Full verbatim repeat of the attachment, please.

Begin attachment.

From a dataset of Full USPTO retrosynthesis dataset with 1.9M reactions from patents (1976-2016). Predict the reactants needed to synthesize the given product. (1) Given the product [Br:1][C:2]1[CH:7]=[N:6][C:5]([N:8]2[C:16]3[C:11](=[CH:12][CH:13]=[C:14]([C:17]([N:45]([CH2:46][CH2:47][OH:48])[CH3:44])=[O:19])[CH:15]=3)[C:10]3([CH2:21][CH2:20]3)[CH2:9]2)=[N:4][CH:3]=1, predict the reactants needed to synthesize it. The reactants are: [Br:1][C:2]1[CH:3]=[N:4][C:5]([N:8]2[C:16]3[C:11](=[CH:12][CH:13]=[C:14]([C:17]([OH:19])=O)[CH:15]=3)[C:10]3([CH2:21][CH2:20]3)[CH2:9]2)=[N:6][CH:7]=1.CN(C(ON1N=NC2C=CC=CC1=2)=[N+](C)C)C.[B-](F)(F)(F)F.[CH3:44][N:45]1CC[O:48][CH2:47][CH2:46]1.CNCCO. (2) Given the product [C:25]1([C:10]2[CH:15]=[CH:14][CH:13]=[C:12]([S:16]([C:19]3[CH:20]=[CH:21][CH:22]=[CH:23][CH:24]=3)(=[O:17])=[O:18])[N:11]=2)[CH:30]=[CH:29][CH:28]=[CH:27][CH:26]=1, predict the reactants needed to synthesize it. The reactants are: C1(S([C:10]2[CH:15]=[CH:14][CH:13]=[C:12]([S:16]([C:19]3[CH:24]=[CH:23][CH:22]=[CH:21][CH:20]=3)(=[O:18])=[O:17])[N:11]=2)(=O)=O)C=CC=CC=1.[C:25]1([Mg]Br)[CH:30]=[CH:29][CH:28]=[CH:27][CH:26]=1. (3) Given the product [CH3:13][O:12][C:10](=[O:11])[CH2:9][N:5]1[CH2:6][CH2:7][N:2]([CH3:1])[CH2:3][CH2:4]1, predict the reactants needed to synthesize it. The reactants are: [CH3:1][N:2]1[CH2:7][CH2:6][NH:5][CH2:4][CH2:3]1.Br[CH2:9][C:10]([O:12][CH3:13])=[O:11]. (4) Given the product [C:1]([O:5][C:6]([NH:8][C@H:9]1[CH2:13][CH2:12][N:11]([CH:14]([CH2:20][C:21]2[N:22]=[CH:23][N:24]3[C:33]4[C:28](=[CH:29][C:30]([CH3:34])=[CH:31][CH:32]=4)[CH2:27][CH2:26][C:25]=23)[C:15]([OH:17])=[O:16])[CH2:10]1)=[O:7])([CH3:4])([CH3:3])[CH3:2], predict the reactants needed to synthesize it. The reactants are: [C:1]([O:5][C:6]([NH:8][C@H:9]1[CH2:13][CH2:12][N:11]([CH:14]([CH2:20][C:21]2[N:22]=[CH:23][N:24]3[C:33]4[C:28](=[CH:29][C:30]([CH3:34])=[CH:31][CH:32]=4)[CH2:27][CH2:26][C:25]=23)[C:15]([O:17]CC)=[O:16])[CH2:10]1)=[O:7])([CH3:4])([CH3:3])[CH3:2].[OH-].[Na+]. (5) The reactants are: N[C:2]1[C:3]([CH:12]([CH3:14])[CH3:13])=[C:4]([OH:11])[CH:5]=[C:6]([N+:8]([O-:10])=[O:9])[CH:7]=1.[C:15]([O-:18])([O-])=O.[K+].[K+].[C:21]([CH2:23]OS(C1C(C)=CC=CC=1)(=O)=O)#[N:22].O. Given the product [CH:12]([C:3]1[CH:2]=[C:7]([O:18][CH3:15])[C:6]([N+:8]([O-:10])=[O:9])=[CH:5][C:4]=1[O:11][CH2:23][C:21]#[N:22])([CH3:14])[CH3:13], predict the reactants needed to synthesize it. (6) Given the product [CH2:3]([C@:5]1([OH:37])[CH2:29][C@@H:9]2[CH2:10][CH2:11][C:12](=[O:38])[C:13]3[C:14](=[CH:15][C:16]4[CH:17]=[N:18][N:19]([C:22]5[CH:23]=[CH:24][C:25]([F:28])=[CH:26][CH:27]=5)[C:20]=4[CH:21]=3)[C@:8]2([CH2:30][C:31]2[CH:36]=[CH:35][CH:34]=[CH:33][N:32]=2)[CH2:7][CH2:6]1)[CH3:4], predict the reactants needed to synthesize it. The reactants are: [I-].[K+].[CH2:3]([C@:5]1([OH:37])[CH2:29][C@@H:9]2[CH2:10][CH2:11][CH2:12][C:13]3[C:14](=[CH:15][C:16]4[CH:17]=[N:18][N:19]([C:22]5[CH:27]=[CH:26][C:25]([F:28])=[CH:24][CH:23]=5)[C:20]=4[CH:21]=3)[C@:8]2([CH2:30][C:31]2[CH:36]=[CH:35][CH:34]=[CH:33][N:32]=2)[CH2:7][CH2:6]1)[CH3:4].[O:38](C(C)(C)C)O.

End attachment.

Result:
From a dataset of Full USPTO retrosynthesis dataset with 1.9M reactions from patents (1976-2016). Predict the reactants needed to synthesize the given product. (1) Given the product [Br:1][C:2]1[CH:7]=[N:6][C:5]([N:8]2[C:16]3[C:11](=[CH:12][CH:13]=[C:14]([C:17]([N:45]([CH2:46][CH2:47][OH:48])[CH3:44])=[O:19])[CH:15]=3)[C:10]3([CH2:21][CH2:20]3)[CH2:9]2)=[N:4][CH:3]=1, predict the reactants needed to synthesize it. The reactants are: [Br:1][C:2]1[CH:3]=[N:4][C:5]([N:8]2[C:16]3[C:11](=[CH:12][CH:13]=[C:14]([C:17]([OH:19])=O)[CH:15]=3)[C:10]3([CH2:21][CH2:20]3)[CH2:9]2)=[N:6][CH:7]=1.CN(C(ON1N=NC2C=CC=CC1=2)=[N+](C)C)C.[B-](F)(F)(F)F.[CH3:44][N:45]1CC[O:48][CH2:47][CH2:46]1.CNCCO. (2) Given the product [C:25]1([C:10]2[CH:15]=[CH:14][CH:13]=[C:12]([S:16]([C:19]3[CH:20]=[CH:21][CH:22]=[CH:23][CH:24]=3)(=[O:17])=[O:18])[N:11]=2)[CH:30]=[CH:29][CH:28]=[CH:27][CH:26]=1, predict the reactants needed to synthesize it. The reactants are: C1(S([C:10]2[CH:15]=[CH:14][CH:13]=[C:12]([S:16]([C:19]3[CH:24]=[CH:23][CH:22]=[CH:21][CH:20]=3)(=[O:18])=[O:17])[N:11]=2)(=O)=O)C=CC=CC=1.[C:25]1([Mg]Br)[CH:30]=[CH:29][CH:28]=[CH:27][CH:26]=1. (3) Given the product [CH3:13][O:12][C:10](=[O:11])[CH2:9][N:5]1[CH2:6][CH2:7][N:2]([CH3:1])[CH2:3][CH2:4]1, predict the reactants needed to synthesize it. The reactants are: [CH3:1][N:2]1[CH2:7][CH2:6][NH:5][CH2:4][CH2:3]1.Br[CH2:9][C:10]([O:12][CH3:13])=[O:11]. (4) Given the product [C:1]([O:5][C:6]([NH:8][C@H:9]1[CH2:13][CH2:12][N:11]([CH:14]([CH2:20][C:21]2[N:22]=[CH:23][N:24]3[C:33]4[C:28](=[CH:29][C:30]([CH3:34])=[CH:31][CH:32]=4)[CH2:27][CH2:26][C:25]=23)[C:15]([OH:17])=[O:16])[CH2:10]1)=[O:7])([CH3:4])([CH3:3])[CH3:2], predict the reactants needed to synthesize it. The reactants are: [C:1]([O:5][C:6]([NH:8][C@H:9]1[CH2:13][CH2:12][N:11]([CH:14]([CH2:20][C:21]2[N:22]=[CH:23][N:24]3[C:33]4[C:28](=[CH:29][C:30]([CH3:34])=[CH:31][CH:32]=4)[CH2:27][CH2:26][C:25]=23)[C:15]([O:17]CC)=[O:16])[CH2:10]1)=[O:7])([CH3:4])([CH3:3])[CH3:2].[OH-].[Na+]. (5) The reactants are: N[C:2]1[C:3]([CH:12]([CH3:14])[CH3:13])=[C:4]([OH:11])[CH:5]=[C:6]([N+:8]([O-:10])=[O:9])[CH:7]=1.[C:15]([O-:18])([O-])=O.[K+].[K+].[C:21]([CH2:23]OS(C1C(C)=CC=CC=1)(=O)=O)#[N:22].O. Given the product [CH:12]([C:3]1[CH:2]=[C:7]([O:18][CH3:15])[C:6]([N+:8]([O-:10])=[O:9])=[CH:5][C:4]=1[O:11][CH2:23][C:21]#[N:22])([CH3:14])[CH3:13], predict the reactants needed to synthesize it. (6) Given the product [CH2:3]([C@:5]1([OH:37])[CH2:29][C@@H:9]2[CH2:10][CH2:11][C:12](=[O:38])[C:13]3[C:14](=[CH:15][C:16]4[CH:17]=[N:18][N:19]([C:22]5[CH:23]=[CH:24][C:25]([F:28])=[CH:26][CH:27]=5)[C:20]=4[CH:21]=3)[C@:8]2([CH2:30][C:31]2[CH:36]=[CH:35][CH:34]=[CH:33][N:32]=2)[CH2:7][CH2:6]1)[CH3:4], predict the reactants needed to synthesize it. The reactants are: [I-].[K+].[CH2:3]([C@:5]1([OH:37])[CH2:29][C@@H:9]2[CH2:10][CH2:11][CH2:12][C:13]3[C:14](=[CH:15][C:16]4[CH:17]=[N:18][N:19]([C:22]5[CH:27]=[CH:26][C:25]([F:28])=[CH:24][CH:23]=5)[C:20]=4[CH:21]=3)[C@:8]2([CH2:30][C:31]2[CH:36]=[CH:35][CH:34]=[CH:33][N:32]=2)[CH2:7][CH2:6]1)[CH3:4].[O:38](C(C)(C)C)O.